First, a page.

Motivation is as much a process as it is a feeling. -Susan Engel
You don’t need to be a psychologist to know that when children are motivated, they can overcome almost any obstacle, and that when they are not, even the brightest kids eventually flounder in one way or another. Most teachers see it every day in their classrooms. A kid who is eager to do well makes great strides. The one who could care less, or seems too tired to be bothered, falls behind.
But doing well can mean many different things to a child (and a teacher). It can entail winning, improving, executing a plan, finishing a task, or fulfilling a personal goal. It’s only in recent years that psychologists have begun to tease apart the big glob we casually think of as motivation.
Research suggests that at an early age, children vary in their basic amount of drive (Plomin et al. 1993). One child seems to have steam for every kind of challenge and task—the kid who cleans off the tables with gusto, asks for the hardest book to read, and attempts the most ambitious collage. Some children, however, are motivated only for certain things: they give their all on the soccer field but seem virtually paralyzed during the academic part of the day. Or a child might dive into anything related to books and writing, but become constrained and cautious when doing math. Then there are the kids who don’t seem motivated for anything. They don’t try at math or reading. They don’t raise their hands during group discussions. They never volunteer for special tasks. They never hustle. And yet, if you asked most teachers to line up their students from most motivated to least, they wouldn’t be able to do it. Part of the reason is because children are so uneven in this regard, highly motivated for one thing but not for another. But that’s not the only reason it’s hard to compare children when it comes to motivation. The other reason is that, although motivation is in some ways a drive, like appetite, it is an extremely complex drive, shaped by several forces.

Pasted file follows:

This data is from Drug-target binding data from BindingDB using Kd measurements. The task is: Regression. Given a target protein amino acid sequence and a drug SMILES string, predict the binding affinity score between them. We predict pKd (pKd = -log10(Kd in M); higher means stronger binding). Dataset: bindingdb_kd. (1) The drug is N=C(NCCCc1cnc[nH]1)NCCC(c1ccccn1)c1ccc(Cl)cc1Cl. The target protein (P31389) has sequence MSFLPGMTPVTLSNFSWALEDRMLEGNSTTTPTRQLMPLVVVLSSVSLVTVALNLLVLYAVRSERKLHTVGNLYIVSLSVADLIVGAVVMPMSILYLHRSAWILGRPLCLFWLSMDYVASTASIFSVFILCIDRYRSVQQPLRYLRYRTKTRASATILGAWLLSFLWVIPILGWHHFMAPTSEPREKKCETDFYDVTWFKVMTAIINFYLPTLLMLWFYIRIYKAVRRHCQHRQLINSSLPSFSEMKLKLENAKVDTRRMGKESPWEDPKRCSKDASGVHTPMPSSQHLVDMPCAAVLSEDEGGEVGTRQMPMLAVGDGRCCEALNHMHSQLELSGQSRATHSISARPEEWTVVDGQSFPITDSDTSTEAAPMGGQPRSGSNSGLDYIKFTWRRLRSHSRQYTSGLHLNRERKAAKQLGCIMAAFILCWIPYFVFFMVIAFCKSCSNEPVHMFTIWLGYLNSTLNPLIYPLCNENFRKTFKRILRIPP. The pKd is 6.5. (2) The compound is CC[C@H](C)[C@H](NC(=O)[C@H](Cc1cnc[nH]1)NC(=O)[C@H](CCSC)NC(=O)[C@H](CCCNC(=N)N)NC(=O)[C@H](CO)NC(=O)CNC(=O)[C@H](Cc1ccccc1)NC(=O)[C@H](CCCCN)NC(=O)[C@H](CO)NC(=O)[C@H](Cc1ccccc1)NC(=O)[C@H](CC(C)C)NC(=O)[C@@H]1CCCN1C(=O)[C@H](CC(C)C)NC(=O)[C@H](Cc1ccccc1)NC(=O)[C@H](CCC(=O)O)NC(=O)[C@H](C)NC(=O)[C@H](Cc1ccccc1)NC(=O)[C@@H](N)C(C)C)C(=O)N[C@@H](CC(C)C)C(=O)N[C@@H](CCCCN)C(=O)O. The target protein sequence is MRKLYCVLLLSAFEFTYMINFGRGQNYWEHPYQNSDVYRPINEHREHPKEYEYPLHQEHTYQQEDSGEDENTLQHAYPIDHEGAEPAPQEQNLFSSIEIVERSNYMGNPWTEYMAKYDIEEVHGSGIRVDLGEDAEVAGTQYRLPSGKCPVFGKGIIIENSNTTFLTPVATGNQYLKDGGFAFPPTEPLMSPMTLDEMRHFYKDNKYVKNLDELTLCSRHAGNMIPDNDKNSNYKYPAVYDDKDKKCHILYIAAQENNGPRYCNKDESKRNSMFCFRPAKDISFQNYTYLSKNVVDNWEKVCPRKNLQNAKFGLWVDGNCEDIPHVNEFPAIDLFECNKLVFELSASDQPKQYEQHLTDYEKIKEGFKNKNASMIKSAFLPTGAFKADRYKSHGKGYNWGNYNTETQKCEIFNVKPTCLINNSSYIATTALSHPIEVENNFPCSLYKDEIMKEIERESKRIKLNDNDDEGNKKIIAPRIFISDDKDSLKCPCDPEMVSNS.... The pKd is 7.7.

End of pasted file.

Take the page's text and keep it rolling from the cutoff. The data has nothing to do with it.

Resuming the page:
Scientists have learned that motivation is as much a thought process as it is a feeling. What a child believes about trying hard matters as much as how much getup-and-go he has or how much he wants to do well. Studies have shown that these two orientations have significant implications for children’s approach to schoolwork. For instance, in the classic demonstration, children who seek mastery will choose a harder task, knowing that though
they may not succeed, it will push them to get better. Children who seek success, on the other hand, tend to choose an easier task, drawn to the prospect of winning, whatever winning might mean in a given setting. These differences in motivation seem to rest on two very different ideas about accomplishments. Children who seek mastery tend to believe that people get better at things a little at a time; progress is, in their minds, incremental. Children who seek success, on the other hand, have an implicit belief that a person is either good at something or not. What’s the point in trying, if you know you have no basic talent in that endeavor?